In addition to being an EdTech Researcher co-blogger, I also write regularly for Edutopia. Last week, I published The Year of Agency in response to the question, “what’s next for 2016?” A hallmark of this past year may be the fundamental shift in conversation away from the digital vs paper or iPad vs Chromebook debate and towards a more meaningful dialog about the future of learning.
Agency - the ability to act independently within a given environment and assume an amount of control and empowerment - is not a new concept in education. However, as schools adopt 1:1 or BYOD programs and construct new learning spaces, the larger question of how to truly engage students in the active process of learning while taking advantage of the affordances of these new technologies and environments becomes even more critical. In thinking ahead to next year, I explored three lessons from history.
Since the Middle Ages, individuals looking to become masters of particular subjects engaged in apprenticeships. In this role, they not only gained procedural knowledge but also became enculturated into the community of practice. John Seely-Brown, Allan Collins, and Paul Duguid suggested applying this concept to the classroom through cognitive apprenticeships in the 1980s. They argued that school removed context from learning, as classroom culture does not mirror real-world culture. Students may gain book knowledge but have no idea how to apply it as a practitioner. Imagine if this model of scaffolding and enculturation could be scaled across the curriculum.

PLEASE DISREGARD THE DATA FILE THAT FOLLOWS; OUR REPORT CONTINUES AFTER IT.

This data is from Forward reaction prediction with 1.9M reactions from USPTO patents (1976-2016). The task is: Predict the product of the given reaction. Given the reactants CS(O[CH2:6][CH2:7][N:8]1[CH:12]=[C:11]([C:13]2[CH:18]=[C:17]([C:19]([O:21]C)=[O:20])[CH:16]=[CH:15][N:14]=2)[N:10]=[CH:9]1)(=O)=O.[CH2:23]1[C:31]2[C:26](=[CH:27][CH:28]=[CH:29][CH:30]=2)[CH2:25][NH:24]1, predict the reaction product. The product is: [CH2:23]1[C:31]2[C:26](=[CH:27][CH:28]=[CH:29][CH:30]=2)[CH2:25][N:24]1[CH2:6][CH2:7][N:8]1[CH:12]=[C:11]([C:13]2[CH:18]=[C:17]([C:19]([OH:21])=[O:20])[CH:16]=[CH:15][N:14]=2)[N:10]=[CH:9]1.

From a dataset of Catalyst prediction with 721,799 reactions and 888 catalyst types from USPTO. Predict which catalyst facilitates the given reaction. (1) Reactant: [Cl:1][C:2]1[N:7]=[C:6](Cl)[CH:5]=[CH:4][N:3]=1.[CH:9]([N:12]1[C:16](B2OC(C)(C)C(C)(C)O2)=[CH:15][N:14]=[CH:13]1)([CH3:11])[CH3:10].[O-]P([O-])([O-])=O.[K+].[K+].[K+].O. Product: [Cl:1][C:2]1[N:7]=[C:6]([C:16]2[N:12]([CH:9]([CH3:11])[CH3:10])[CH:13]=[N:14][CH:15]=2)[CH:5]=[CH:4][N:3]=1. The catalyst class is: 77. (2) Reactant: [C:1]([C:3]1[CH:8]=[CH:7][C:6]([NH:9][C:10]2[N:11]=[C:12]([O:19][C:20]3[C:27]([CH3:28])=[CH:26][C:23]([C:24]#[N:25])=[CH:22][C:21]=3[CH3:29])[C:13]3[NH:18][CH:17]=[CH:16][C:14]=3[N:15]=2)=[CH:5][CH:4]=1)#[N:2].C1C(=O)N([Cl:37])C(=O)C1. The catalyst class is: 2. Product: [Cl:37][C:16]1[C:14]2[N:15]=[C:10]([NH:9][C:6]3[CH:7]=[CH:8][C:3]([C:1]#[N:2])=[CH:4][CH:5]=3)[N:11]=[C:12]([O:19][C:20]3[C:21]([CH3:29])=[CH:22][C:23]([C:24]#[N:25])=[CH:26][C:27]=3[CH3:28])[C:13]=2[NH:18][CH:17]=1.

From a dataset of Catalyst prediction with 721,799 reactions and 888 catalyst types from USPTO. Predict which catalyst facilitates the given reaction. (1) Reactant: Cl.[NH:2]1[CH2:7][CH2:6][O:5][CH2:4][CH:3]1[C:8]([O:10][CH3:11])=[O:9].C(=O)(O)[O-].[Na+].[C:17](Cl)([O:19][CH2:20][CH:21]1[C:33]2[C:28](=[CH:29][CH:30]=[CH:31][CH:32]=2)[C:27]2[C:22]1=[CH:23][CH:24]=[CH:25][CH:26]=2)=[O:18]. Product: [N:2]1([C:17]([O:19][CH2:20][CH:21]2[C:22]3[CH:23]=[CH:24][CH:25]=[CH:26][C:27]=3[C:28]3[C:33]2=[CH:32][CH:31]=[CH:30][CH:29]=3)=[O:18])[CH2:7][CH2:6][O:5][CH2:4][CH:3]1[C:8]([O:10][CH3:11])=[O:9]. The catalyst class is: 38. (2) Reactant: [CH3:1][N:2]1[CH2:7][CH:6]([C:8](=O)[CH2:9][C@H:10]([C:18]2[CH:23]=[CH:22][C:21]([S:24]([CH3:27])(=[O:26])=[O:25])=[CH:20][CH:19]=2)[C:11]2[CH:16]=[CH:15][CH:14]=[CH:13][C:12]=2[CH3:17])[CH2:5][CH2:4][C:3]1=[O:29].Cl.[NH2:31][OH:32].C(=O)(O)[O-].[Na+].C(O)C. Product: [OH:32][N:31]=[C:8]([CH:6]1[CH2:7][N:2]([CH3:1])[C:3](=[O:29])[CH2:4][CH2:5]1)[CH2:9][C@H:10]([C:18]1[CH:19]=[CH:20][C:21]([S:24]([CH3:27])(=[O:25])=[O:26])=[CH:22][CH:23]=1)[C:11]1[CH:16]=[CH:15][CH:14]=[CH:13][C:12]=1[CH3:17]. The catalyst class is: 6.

In the 1930s, John Dewey argued that schools should provide opportunities for students to engage in democracy and practice the tenets of good citizenship. Through student-centered learning, differentiated instruction, and connecting the classroom to the world, Dewey proposed that students should assume an active role in their learning process so as to develop the skills for becoming successful members of their communities. Project-based learning provides one strategy for achieving this goal. Students identify a problem, engage in inquiry, and present a solution to a broader audience.
The concept of a maker space can be attributed to the constructivist practices associated with the work of Jean Piaget. In his 1973 book To Understand Is to Invent, he explains that active methods should be employed in allowing all students to construct their own truth rather than have it distributed to them. Today, that has manifested itself in the creation of dedicated spaces. However, as Jennifer Oxman Ryan wrote, Maker Education Is About More Than 3D Printers. Through a multi-year research initiative called Agency by Design, Jennifer and her colleagues have uncovered that beyond constructing the environment, incorporating STEM, and inspiring innovative thinking, maker spaces provide an opportunity for students to develop “a sense of self and a sense of community that empower them to engage with and shape the designed dimension of their world.”
What’s next in 2016 may already be here. Given the tools available, we have more opportunities to engage students in cognitive apprenticeships, provide them with opportunities to practice the tenets of good citizenship, and encourage them to construct their own understanding of the world.
You can read the full article on Edutopia.
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